The Week in Music: Paste’s Favorite Songs, Albums, Performances and More

Let's review: Ashley Monroe, Neil Young, Kanye West, Snail Mail, Thundercat, more.

Music Features
The Week in Music: Paste’s Favorite Songs, Albums, Performances and More

This week at Paste, we welcomed Dr. Dog, Lindi Ortega, Ezra Furman, and more great artists to our New York studio, and in the meantime spun the new albums by Ashley Monroe (pictured above) and Speedy Ortiz. We also mused on the strange symbiosis between Kanye West and Donald Trump, dug into the unique history of the pedal-steel guitar, and followed musician Rich Aucoin as he began to bicycle his way across the country for his latest tour. Catch up with Paste’s favorite albums, songs, performances, and feature stories of the past seven days.

Ashley Monroe: Sparrow
Ashley Monroe digs deep on Sparrow after spending some time in therapy to unpack some of the pain of her past. Those shadows stretch over many of the songs, particularly the loss of her father to cancer as a teenager, which inspired the string-soaked opener “Orphan” and the wholehearted direct address “Daddy I Told You.” Through them, you can hear Monroe loosening her tight grip on the pain and letting acceptance rest gently in her palms. Super-producer Dave Cobb supports her by exercising restraint, letting the string sections and some swirling organ lines carry some of the emotional weight while pushing the pangs of sorrow and shivers of memory in Monroe’s voice to the fore. You can read our recent interview with Ashley Monroe here. —Robert Ham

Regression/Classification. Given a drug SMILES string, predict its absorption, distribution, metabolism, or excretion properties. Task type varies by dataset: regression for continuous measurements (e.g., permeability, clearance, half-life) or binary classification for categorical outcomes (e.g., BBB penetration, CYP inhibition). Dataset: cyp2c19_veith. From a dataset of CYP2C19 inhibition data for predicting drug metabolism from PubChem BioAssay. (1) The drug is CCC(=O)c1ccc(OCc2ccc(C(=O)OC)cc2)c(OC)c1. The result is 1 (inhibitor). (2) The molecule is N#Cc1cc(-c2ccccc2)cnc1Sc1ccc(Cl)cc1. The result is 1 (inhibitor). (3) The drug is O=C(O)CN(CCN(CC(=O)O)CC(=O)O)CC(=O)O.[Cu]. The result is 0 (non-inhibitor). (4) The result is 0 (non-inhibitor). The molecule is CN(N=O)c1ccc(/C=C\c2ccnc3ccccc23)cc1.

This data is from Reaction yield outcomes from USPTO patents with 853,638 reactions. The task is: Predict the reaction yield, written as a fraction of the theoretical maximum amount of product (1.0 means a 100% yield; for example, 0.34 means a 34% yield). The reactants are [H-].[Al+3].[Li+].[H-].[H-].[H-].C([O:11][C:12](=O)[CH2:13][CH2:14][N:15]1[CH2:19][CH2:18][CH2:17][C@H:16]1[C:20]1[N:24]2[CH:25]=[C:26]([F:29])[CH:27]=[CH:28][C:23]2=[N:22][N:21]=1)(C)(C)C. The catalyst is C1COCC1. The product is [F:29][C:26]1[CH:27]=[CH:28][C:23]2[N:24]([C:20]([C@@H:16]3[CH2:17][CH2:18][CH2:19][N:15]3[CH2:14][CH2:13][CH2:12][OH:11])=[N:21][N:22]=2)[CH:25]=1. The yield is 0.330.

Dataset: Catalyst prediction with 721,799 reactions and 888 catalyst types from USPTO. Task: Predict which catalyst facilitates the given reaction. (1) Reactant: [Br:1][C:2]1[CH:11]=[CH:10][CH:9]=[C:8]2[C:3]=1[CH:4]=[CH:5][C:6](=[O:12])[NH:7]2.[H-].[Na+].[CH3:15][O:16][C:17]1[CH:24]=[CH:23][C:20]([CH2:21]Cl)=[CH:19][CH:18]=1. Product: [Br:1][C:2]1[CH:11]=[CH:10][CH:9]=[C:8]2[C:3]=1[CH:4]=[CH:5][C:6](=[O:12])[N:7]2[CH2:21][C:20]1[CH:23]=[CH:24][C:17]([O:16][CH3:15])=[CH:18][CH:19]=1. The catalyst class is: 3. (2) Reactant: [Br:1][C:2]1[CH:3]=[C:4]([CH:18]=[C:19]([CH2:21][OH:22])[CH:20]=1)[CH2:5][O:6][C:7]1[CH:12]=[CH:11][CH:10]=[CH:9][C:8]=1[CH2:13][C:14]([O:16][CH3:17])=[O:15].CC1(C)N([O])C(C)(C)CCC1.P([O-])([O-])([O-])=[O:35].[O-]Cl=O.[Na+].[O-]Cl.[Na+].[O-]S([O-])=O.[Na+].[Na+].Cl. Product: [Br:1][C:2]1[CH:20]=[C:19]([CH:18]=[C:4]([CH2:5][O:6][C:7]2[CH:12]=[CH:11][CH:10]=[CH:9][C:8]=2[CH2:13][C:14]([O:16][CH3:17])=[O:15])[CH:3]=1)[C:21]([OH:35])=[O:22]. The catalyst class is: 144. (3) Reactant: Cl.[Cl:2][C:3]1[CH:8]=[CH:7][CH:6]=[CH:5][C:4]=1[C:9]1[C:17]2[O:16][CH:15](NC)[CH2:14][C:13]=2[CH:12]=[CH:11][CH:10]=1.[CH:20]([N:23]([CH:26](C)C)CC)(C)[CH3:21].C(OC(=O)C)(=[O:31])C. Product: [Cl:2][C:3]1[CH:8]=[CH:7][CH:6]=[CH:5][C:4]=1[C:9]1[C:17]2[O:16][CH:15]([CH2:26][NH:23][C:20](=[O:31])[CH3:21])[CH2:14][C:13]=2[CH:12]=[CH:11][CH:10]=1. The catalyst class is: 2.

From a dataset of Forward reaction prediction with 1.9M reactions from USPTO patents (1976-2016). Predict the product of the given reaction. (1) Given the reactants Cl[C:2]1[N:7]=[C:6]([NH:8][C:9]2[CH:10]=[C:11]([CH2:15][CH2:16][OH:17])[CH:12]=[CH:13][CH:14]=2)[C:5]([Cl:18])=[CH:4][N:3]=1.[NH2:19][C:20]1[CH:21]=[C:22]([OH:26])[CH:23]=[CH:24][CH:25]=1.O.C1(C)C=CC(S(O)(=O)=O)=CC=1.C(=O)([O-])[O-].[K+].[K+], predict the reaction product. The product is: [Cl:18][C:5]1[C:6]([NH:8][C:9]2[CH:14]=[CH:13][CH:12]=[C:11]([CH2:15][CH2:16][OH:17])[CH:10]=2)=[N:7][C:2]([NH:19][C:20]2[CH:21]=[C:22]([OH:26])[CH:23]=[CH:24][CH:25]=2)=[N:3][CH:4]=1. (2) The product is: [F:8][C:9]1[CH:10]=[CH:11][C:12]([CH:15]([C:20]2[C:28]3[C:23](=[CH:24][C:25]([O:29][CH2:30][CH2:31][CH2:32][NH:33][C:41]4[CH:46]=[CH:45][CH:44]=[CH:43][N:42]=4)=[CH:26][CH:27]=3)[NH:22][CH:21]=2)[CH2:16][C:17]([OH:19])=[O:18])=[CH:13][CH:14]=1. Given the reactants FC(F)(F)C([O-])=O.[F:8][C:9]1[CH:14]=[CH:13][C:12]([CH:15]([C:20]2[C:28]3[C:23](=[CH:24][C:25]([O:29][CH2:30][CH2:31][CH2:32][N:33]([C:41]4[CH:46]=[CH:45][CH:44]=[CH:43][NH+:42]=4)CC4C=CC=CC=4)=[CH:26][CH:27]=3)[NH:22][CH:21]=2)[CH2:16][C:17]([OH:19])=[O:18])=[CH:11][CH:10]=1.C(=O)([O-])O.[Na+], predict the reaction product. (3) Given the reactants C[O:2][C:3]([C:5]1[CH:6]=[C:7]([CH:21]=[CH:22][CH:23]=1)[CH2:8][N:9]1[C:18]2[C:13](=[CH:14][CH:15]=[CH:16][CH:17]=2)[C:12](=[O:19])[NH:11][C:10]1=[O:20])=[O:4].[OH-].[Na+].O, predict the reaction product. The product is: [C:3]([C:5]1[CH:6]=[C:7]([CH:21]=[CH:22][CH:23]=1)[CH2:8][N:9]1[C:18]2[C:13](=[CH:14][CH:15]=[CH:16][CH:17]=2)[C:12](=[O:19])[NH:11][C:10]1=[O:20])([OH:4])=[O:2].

Neil Young: Neil Young: Roxy—Tonight’s The Night Live
Right after Neil Young and his then-backing band the Santa Monica Flyers wrapped up the sessions that would eventually be shaped into the 1975 album Tonight’s the Night, they were invited to help christen the stage at the Roxy nightclub in L.A. The set on that first night of the club’s reign, captured in all its glory on tape, features the entirety of the songs they’d laid down in those sessions. They are, as you might expect, meatier and with more snap than the recorded versions, yet still lean and taut. There are no extended solos or long, drawn out moments of vamping. The band treats the show like a good club gig: playing their hearts out and encouraging the very vocal audience to join them in the fun. —Robert Ham

Speedy Ortiz: Twerp Verse